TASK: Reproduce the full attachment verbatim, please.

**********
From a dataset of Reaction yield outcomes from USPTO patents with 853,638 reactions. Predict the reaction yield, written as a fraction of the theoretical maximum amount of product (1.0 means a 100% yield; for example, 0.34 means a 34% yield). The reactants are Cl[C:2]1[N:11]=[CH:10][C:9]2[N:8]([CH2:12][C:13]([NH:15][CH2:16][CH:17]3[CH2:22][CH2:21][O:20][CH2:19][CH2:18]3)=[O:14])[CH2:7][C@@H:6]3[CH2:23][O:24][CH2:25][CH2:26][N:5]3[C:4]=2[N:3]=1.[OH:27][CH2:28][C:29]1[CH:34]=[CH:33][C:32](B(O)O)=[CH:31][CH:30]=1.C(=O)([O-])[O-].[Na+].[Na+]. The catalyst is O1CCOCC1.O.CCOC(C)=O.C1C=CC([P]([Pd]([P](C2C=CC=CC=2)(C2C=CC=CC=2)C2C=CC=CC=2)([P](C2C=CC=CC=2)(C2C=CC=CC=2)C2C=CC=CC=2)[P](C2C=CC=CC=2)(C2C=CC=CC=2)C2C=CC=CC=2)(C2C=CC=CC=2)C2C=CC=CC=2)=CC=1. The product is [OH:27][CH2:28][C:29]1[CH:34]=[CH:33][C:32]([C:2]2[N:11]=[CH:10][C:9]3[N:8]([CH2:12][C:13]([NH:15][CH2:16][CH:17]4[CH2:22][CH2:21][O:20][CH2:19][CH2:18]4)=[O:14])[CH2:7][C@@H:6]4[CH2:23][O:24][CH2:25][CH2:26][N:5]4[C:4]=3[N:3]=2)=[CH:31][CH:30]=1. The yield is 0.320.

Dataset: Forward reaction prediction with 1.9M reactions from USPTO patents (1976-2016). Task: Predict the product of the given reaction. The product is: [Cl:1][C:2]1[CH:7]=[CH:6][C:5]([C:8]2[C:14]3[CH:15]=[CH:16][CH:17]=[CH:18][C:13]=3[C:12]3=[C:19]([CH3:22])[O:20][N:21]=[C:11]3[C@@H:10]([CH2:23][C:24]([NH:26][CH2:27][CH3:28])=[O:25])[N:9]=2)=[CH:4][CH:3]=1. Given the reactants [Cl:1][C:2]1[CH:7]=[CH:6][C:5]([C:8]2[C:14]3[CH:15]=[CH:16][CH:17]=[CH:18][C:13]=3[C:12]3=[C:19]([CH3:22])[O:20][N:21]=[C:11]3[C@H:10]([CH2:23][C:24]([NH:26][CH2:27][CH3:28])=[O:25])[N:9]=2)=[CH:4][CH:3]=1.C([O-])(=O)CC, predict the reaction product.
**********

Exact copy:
From a dataset of Reaction yield outcomes from USPTO patents with 853,638 reactions. Predict the reaction yield, written as a fraction of the theoretical maximum amount of product (1.0 means a 100% yield; for example, 0.34 means a 34% yield). The reactants are Cl[C:2]1[N:11]=[CH:10][C:9]2[N:8]([CH2:12][C:13]([NH:15][CH2:16][CH:17]3[CH2:22][CH2:21][O:20][CH2:19][CH2:18]3)=[O:14])[CH2:7][C@@H:6]3[CH2:23][O:24][CH2:25][CH2:26][N:5]3[C:4]=2[N:3]=1.[OH:27][CH2:28][C:29]1[CH:34]=[CH:33][C:32](B(O)O)=[CH:31][CH:30]=1.C(=O)([O-])[O-].[Na+].[Na+]. The catalyst is O1CCOCC1.O.CCOC(C)=O.C1C=CC([P]([Pd]([P](C2C=CC=CC=2)(C2C=CC=CC=2)C2C=CC=CC=2)([P](C2C=CC=CC=2)(C2C=CC=CC=2)C2C=CC=CC=2)[P](C2C=CC=CC=2)(C2C=CC=CC=2)C2C=CC=CC=2)(C2C=CC=CC=2)C2C=CC=CC=2)=CC=1. The product is [OH:27][CH2:28][C:29]1[CH:34]=[CH:33][C:32]([C:2]2[N:11]=[CH:10][C:9]3[N:8]([CH2:12][C:13]([NH:15][CH2:16][CH:17]4[CH2:22][CH2:21][O:20][CH2:19][CH2:18]4)=[O:14])[CH2:7][C@@H:6]4[CH2:23][O:24][CH2:25][CH2:26][N:5]4[C:4]=3[N:3]=2)=[CH:31][CH:30]=1. The yield is 0.320.

Dataset: Forward reaction prediction with 1.9M reactions from USPTO patents (1976-2016). Task: Predict the product of the given reaction. The product is: [Cl:1][C:2]1[CH:7]=[CH:6][C:5]([C:8]2[C:14]3[CH:15]=[CH:16][CH:17]=[CH:18][C:13]=3[C:12]3=[C:19]([CH3:22])[O:20][N:21]=[C:11]3[C@@H:10]([CH2:23][C:24]([NH:26][CH2:27][CH3:28])=[O:25])[N:9]=2)=[CH:4][CH:3]=1. Given the reactants [Cl:1][C:2]1[CH:7]=[CH:6][C:5]([C:8]2[C:14]3[CH:15]=[CH:16][CH:17]=[CH:18][C:13]=3[C:12]3=[C:19]([CH3:22])[O:20][N:21]=[C:11]3[C@H:10]([CH2:23][C:24]([NH:26][CH2:27][CH3:28])=[O:25])[N:9]=2)=[CH:4][CH:3]=1.C([O-])(=O)CC, predict the reaction product.